Watch President Obama's full remarks here.
Today marks yet another historic day in the Obama Administration’s efforts to protect the health of American families and our environment.
The Environmental Protection Agency (EPA) has finalized the first-ever national standards to reduce mercury and other toxic air emissions – like arsenic, acid gas, and cyanide – from power plants, which are the largest sources of this pollution in the United States.
This crucial step forward will bring enormous public health benefits. By substantially reducing emissions of toxic pollutants that lead to neurological damage, cancer, respiratory illnesses, and other serious health issues, these standards will benefit millions of people across the country, but especially children, older Americans, and other vulnerable populations. Cumulatively, the total health and economic benefits to society could reach $90 billion each year.
When fully implemented, these new standards will, on an annual basis, help prevent:
- Up to 11,000 premature deaths;
- 2,800 cases of chronic bronchitis;
- 4,700 heart attacks;
- 130,000 asthma attacks;
- 5,700 hospital and emergency room visits; and
- 540,000 days when people miss work or school.
Notably, today’s announcement has roots that trace back more than two decades, when Congress passed landmark, bipartisan legislation requiring the United States to limit toxic air emissions from the nation’s biggest polluters. Yet that legislation was only a first step. Today more than twenty years later, mercury and other toxic air pollution from power plants remains unchecked. That is, until now.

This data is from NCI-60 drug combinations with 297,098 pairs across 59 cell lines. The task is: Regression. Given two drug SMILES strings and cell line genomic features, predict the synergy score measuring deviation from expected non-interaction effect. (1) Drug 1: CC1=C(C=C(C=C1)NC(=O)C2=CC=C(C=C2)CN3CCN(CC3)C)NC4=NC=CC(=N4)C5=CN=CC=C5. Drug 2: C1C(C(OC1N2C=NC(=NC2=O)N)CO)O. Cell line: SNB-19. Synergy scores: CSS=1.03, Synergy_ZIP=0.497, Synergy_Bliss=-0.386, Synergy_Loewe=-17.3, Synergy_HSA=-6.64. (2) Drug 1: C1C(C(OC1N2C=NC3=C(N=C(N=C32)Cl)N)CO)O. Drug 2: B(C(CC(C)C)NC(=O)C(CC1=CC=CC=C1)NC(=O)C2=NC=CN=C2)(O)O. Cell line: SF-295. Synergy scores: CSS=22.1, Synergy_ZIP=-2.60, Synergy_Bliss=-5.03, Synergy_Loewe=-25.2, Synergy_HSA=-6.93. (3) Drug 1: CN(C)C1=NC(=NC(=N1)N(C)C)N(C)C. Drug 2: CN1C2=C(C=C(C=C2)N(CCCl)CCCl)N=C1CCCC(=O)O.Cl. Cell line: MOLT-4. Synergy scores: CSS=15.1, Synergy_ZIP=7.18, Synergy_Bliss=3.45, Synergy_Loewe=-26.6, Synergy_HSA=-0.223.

These sensible new standards were developed with extensive input from the public as well as industry and can be implemented with widely available and cost-effective pollution control technology. The United States is a global market leader in the design and manufacture of these technologies, and American companies and workers will provide much of the equipment and labor needed to meet the substantial investments in pollution controls that these standards will generate.
To be sure, in the weeks and months to come, there will be some in Congress that will try to prevent these important standards from being implemented. Some will argue that these standards will negatively impact electric reliability across America, even though an independent analysis from the Department of Energy shows clearly that is not the case. Others will claim that there is not enough time to comply with these standards, despite the fact that these rules have been in the works for 20 years. Finally, some will say this step is too costly and we should opt for even more delay, despite the fact that for every one dollar we spend to reduce pollution under these standards, American families will see up to $9 dollars in health benefits.
In conjunction with the release of the rule, President Obama also issued a Presidential Memorandum which underscores the health benefits of the rule and directs EPA Administrator Jackson to use flexibilities built into the Clean Air Act where needed, and to work proactively with states, industry and other entities in a transparent manner to implement the rule in way that delivers the health benefits of the rule while addressing reliability concerns.
At the end of the day, President Obama believes that Americans have waited long enough for these common-sense standards and that it is now time to do what is right for the country. To hear him make the case in his own words, check out the video.